Goat Cheese Salad

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Who knew that something so simple could taste so good? Goat cheese, with its pristine white color and distinct flavor is one of the most amazing foods in the world — a humble basic for some, a gourmet delight for others.

Over many centuries, the goats have been raised for their milk, meat, skin. The Chinese used goat fur for their calligraphy brushes. According to the legend, Zeus was fed goat’s milk becoming the food of god. This milk has been used for a long time as a substitute for breast milk.  Settling down around 7 000 BC, the prehistoric nomadic hunter created the first goat cheeses, becoming the forerunner of all cheeses.  During the Greek and Roman civilisation, goats adapted well to arid areas of the Mediterranean. Goats being wanderers arrived in ancient Gaul (modern France) long before the Romans.  When Charles Martel halted the advance of the Moors in France at Poitiers (732 AD), many Saracens remained in the area and continued to raise goats.  In the Middle Ages goat cheeses was used as money as well as food for the pligrims on the roads of Saint Jacques de Compestello.  The pasteurisation discovered in 1857 by Emile Duclaux was a wonderful innovation for cheese making.

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The first goat cheeses were marketed in France in 1935, with the safety guaranteed for the consumer.  The dairy Soignon was founded in 1895 in the Poitou-Charentes region, that became one of the cradles of goat cheese along with the Centre and Rhônes Alpes regions.

Authentic, there are 120 sorts of goat cheeses available in many shapes and flavours. Thanks to the various breeds of goats, recipes and maturations, each cheeses has its own taste.  Variety! Goat cheeses can range in taste from strong and pungent, to delicate and mild. They come in many shapes: cone, disc, wheel, “button,” the log-like bûche (say: boosh) and the puck-like crottin (say: cro-TAN). They delight with textures from creamy to crumbly to semi-firm. They are sold fresh, aged or marinated in olive oil or red wine. They may get coated in herbs (lavender is fantastic), black pepper, edible flowers and yes, even chocolate.

Compared to cow’s milk products such as cream cheese, goat cheese is lower in fat, calories and cholesterol. It also provides more calcium than cream cheese. Even though goat cheese has fewer calories, it has a full, rich and creamy flavor. Goat cheeses at Whole Foods Market® are all natural with no artificial additives or preservatives.

Sources:
1.  Goat Cheese. Retrieved April 20, 2014.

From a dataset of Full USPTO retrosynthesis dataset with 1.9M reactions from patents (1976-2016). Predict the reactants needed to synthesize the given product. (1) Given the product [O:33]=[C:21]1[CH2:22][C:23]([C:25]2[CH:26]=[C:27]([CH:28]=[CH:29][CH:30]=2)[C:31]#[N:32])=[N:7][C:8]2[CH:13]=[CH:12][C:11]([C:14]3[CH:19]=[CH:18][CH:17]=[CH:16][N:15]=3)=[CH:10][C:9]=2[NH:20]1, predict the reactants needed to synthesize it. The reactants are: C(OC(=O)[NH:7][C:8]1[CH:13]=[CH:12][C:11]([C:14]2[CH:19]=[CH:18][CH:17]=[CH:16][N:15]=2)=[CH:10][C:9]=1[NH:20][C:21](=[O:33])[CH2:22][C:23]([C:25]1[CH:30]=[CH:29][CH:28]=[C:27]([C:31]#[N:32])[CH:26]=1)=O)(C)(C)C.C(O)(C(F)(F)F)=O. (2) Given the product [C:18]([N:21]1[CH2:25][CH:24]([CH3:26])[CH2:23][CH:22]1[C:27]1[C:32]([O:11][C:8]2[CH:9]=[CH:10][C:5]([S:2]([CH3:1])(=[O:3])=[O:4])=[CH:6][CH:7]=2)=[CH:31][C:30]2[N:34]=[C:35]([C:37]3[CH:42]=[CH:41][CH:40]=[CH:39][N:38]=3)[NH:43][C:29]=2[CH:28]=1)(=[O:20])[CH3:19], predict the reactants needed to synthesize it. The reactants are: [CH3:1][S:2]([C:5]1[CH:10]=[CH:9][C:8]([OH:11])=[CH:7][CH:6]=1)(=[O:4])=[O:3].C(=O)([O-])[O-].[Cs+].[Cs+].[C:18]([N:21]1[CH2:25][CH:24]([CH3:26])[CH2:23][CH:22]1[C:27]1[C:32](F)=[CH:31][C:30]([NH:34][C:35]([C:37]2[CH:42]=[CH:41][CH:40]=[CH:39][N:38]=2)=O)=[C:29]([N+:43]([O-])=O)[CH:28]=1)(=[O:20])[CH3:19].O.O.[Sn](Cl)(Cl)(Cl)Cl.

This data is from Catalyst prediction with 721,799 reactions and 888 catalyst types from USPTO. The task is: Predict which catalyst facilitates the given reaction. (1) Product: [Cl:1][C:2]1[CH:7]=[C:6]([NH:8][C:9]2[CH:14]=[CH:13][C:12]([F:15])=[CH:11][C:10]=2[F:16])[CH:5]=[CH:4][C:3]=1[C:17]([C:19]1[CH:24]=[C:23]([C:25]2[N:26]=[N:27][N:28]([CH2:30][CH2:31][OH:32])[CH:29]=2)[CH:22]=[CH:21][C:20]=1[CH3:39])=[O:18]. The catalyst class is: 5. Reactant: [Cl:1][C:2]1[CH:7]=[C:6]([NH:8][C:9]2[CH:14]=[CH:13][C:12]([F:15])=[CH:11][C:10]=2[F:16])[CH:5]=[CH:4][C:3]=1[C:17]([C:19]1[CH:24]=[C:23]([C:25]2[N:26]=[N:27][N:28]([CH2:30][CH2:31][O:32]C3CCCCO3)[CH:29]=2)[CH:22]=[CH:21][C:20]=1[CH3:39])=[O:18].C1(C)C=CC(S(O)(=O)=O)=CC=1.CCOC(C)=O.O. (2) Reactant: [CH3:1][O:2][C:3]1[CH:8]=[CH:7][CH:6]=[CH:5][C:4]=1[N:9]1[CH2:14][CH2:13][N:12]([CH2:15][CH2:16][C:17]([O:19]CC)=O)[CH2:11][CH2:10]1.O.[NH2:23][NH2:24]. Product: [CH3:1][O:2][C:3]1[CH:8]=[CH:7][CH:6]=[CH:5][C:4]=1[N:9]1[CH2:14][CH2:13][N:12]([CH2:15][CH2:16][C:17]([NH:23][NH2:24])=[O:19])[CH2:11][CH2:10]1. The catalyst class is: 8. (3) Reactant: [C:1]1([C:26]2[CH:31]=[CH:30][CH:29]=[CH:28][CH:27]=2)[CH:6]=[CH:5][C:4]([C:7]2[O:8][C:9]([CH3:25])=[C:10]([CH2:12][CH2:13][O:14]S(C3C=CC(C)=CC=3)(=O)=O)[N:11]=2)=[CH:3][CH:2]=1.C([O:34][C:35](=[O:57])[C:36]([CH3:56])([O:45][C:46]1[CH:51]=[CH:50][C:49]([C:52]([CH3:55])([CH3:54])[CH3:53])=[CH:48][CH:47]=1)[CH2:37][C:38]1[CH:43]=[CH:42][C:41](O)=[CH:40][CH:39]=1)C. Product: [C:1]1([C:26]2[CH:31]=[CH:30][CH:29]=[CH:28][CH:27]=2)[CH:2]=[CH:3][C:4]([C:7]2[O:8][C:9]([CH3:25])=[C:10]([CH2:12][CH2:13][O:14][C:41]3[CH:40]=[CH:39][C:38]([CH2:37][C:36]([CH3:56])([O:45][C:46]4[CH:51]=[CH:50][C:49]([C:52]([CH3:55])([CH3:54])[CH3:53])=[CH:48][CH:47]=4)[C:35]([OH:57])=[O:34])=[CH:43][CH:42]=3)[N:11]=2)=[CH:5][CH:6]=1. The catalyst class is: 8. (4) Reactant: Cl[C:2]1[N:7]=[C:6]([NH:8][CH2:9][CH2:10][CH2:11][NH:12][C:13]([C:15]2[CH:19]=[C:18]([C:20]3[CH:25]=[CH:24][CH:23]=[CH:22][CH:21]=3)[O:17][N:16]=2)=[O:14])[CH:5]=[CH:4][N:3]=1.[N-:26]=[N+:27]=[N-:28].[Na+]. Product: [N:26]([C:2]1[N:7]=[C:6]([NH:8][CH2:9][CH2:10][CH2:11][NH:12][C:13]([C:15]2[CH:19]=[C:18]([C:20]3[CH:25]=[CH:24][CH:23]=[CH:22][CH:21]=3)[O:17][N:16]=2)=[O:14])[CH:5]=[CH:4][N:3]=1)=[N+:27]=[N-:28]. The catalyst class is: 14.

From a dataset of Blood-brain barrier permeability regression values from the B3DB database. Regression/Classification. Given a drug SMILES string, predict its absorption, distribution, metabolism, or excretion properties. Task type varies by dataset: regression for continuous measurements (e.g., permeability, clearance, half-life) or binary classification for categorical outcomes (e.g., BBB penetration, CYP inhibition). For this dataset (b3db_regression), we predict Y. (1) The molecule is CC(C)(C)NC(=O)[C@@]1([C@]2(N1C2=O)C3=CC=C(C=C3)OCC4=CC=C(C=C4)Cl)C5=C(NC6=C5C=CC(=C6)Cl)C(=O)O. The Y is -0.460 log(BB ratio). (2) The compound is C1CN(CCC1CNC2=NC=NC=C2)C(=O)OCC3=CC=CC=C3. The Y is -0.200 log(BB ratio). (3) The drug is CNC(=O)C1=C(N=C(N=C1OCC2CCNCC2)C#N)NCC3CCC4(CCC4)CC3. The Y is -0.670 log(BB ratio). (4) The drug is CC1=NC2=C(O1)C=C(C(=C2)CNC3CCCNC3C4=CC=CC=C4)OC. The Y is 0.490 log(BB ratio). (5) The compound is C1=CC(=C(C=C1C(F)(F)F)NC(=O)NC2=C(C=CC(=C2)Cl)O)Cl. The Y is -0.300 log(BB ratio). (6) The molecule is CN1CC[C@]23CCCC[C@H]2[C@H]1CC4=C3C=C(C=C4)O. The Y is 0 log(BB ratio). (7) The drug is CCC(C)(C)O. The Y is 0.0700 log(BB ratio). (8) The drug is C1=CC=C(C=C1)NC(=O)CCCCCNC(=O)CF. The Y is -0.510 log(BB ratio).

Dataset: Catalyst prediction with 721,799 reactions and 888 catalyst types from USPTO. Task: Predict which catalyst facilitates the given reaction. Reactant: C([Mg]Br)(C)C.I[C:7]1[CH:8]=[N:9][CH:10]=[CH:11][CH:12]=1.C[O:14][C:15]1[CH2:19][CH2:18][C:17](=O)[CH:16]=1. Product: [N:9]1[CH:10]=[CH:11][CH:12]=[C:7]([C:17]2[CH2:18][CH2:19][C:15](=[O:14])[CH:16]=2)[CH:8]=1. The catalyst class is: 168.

2. Whole Foods – Goat Cheese.  Retrieved April 20, 2014.
 

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Ingredients:
1-2 Cups of Mixed Greens
1/4 of Fresh Avocado
1 Table Spoon of Dried Berries Mix
1 Cucumber
4-5 Small Cherry Size Tomatoes
1 Table Spoon of Shaved Parmegioano Reggiano Cheese
3-5 Table Spoons of Goat Cheese
2 Table Spoons of Chopped Pecans
1 Table Spoon of Dried or Fresh Herbs Mix
 
For Dressing: 
1 table spoon of olive oil
1 teaspoon of Italian Saba
1 teaspoon of white balsamic vinegar
 

How to make Goat Cheese Salad:

1.  Wash and dry your mixed greens and plate them.

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2.  Wash your cucumbers and tomatoes.

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3.  Cut up tomatoes and cucumbers up to your liking.  I like them on the small side:)

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4.  Take out chopped your shaved Parmesan Reggiano cheese and dried mixed berries mix.

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5.  Cut up 1/4 of your avocado…or more:) up to you.

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6.  Add cut up tomatoes, cucumbers, avocado, dried berries and cheese to your mixed greens.  Isn’t it so pretty and vibrant?:)

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7.  Take out your chopped pecans or walnuts, now it’s time to form our Goat Cheese Balls.

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7.  Add some spiced to your nut mix.  I added some freeze dried cilantro and scallions.

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8.  Using an ice cream scoop, scoop some goat cheese and roll it in the nuts mixture…forming nice round balls.

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9.  Now that your goat cheese balls are ready, you can add them to your salad or just serve as an appetizer on their own.

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10.  Before adding cheese balls to your salad add some dressing and mix it up well.  I used 1 table spoon of olive oil, 1 teaspoon of Italian Saba, 1 teaspoon of white balsamic vinegar mix as a dressing for this salad.

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I hope you like this recipe.  Please feel free to join us on Facebookand share this page with your friends and family.  Looking forward to hearing back from you guys!

Enjoy!

Natalie

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